To advance the digitalisation of trade finance practices , ICC issued new electronic rules (eRules); they came into effect on the 1st of July. The eRules will be continually monitored and updated to reflect future technological developments and trends that emerge in trade finance. ICC will ensure that the eRules remain applicable to banks and other trade finance institutions. Acknowledging the significance of these rules for the work of trade finance professionals, ICC made the full text of eURC and eUCP available online. ICC has also published an in depth guidance of the changes in the eUCP v1.1 to v2.0 and the newly drafted eURC v 1.0

The content of the eRules will be continually monitored in order to ensure they work in the context of electronic documentation and trade. The eUCP will be continuously reviewed by trade practioners to feed back updates and monitor eUCP in practise.

In the following page we will provide you with a line by line summary of eUCP v 2.0 and key changes.

What changed in the electronic presentation for UCP (eUCP)?

Article e1

  • Scope of the Uniform Customs and Practice for Documentary Credits (UCP 600) Supplement for Electronic Presentations (“eUCP”)
  • Heading re-worded in order to add the shorthand rendition “eUCP”
  • Minor structural changes
  • Clarification that if an eUCP credit does not indicate the applicable version of the eUCP, it is subject to the latest version
  • Addition of the requirement to add a physical location of a bank

Article e2

  • Relationship of the eUCP to the UCP
  • Minor structural changes

Article e3

  • Definitions
  • Minor structural changes
  • Format of each term reflects that used in UCP 600
  • Addition of “data processing system” to the “place for presentation”
  • New definition for “Presenter”
  • New definition for “Data corruption”
  • New definition for “Data processing system”
  • Definition of “Electronic record” expanded to include logically associated information
  • Deleted the word “traditional” from the definition of “paper”
  • Definition of “Received” now refers to a data processing system, and includes added reference to viewing and examination
  • New definition for “Re-present” and “re-presented”

Article e4

  • Electronic Records and Paper Documents v. Goods, Services or Performance
  • New article

 Article e5

  • Format 
  • Minor structural changes

Article e6

  • Presentation
  • Structural and grammatical changes
  • Amend ‘beneficiary’ to ‘presenter’
  • More precise explanation as to which banks are impacted
  • Clarification that the notice of completeness acts as notification that the presentation is complete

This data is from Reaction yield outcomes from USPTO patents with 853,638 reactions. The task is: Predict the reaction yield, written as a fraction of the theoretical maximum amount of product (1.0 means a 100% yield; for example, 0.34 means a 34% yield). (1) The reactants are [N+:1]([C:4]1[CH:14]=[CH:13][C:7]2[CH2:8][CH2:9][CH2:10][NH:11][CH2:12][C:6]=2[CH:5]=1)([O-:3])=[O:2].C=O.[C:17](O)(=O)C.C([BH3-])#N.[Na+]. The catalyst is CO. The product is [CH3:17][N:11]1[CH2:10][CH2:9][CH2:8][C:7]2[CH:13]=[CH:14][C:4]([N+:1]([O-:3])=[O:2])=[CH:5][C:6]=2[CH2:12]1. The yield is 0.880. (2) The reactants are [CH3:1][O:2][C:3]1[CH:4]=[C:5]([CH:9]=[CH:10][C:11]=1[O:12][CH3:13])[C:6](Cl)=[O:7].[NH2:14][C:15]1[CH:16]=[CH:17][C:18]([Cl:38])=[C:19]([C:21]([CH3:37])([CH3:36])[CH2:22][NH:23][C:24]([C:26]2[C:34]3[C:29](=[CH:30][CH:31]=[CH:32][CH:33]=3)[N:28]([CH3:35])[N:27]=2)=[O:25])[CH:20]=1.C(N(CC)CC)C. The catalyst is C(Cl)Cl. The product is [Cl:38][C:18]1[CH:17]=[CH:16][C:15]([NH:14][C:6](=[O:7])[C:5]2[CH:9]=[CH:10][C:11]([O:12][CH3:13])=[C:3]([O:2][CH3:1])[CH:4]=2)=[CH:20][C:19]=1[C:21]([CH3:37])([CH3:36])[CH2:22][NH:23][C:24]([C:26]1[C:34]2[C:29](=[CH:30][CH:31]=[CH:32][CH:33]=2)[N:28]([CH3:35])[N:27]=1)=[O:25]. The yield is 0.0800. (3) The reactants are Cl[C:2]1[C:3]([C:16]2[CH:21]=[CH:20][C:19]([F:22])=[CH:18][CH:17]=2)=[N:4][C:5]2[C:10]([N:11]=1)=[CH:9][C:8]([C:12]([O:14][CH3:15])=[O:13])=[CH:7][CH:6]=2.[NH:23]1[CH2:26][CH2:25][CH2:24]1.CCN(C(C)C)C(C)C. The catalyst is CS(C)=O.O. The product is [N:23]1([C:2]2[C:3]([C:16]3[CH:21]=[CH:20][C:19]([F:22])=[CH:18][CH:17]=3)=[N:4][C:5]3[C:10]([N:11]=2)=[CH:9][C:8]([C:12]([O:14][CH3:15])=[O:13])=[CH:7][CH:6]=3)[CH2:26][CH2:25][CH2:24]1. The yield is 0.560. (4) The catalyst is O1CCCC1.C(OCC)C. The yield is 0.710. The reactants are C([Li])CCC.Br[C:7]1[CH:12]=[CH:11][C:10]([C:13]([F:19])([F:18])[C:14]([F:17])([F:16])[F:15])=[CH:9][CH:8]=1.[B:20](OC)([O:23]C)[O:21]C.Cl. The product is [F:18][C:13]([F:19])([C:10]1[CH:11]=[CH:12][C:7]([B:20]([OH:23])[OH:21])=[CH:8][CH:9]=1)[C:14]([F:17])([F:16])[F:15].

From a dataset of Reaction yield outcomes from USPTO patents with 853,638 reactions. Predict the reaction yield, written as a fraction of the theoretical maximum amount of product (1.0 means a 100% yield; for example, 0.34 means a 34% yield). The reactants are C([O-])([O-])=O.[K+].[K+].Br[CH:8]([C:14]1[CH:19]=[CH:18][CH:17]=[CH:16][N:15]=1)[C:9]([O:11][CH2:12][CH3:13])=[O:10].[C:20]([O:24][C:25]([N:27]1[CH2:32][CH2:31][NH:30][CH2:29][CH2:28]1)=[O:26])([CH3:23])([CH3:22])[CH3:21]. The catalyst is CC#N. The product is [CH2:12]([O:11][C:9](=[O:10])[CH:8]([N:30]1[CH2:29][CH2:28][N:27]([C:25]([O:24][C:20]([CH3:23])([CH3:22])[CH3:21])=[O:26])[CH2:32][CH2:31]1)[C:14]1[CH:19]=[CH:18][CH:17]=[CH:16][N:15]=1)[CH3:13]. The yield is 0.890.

• Clarification that the period for examination commences upon receipt of the notice of completeness
  • A notice of completeness is not required in the forwarding of electronic records by a nominated bank to a confirming or issuing bank
  • Additional methods are added in order to identify an eUCP credit 
  • In the event that the expiry date and/or last day for presentation are extended, it should be indicated in the covering schedule that this is in accordance with the rules

Article e7

  • Examination
  • Sub-articles moved from the previous article e7 (Notice of Refusal)
  • Minor structural changes
  • Expansion to nominated bank acting on its nomination, a confirming bank, if any, or the issuing bank
  • Clarification that the forwarding of electronic records by a nominated bank indicates that it has satisfied itself as to the apparent authenticity of the records 
  • Addition of a sub-article to address the inability of an issuing bank or confirming bank to access electronic records already found compliant by a nominated bank

 Article e8

  • Notice of Refusal
  • Minor structural changes
  • Sub-articles moved for relevance to new article e7 (Examination)

Article e9

  • Originals and Copies
  • Minor structural changes

Article e10

  • Date of Issuance 
  • Change of emphasis in that an electronic record must now be dated

Article e11

  • Transport
  • Addition of ‘taking in charge’ and ‘goods accepted for carriage’
  • Minor structural changes

Article e12

  • Data Corruption of an Electronic Record 
  • Title of article amended for preciseness
  • Clarification of the role of the banks
  • Minor structural changes

Article e13

  • Additional Disclaimer of Liability for Presentation of Electronic Records under eUCP 
  • Minor structural changes
  • Reference to a data processing system
  • Banks are liable for their own data processing systems

Kingrise Finance Limited was incorporated in Hong Kong on 22-SEP-1999 as a Government Licensed Money Lender with CR No.: 0689078. We are leading providers of Business Loan, SME Loans, Project Financing, Recourse Loan, Non Recourse Loans and Bank Financial Instruments such as Standby Letter of Credit Funding, Bank Guarantee, Performance Guarantee Bond, Tender Bond Guarantee, Advance Payment Guarantee, Bank Comfort Letter, BG/CD/BD/BCL/DLC/LOC/SLOC/SBLC etc.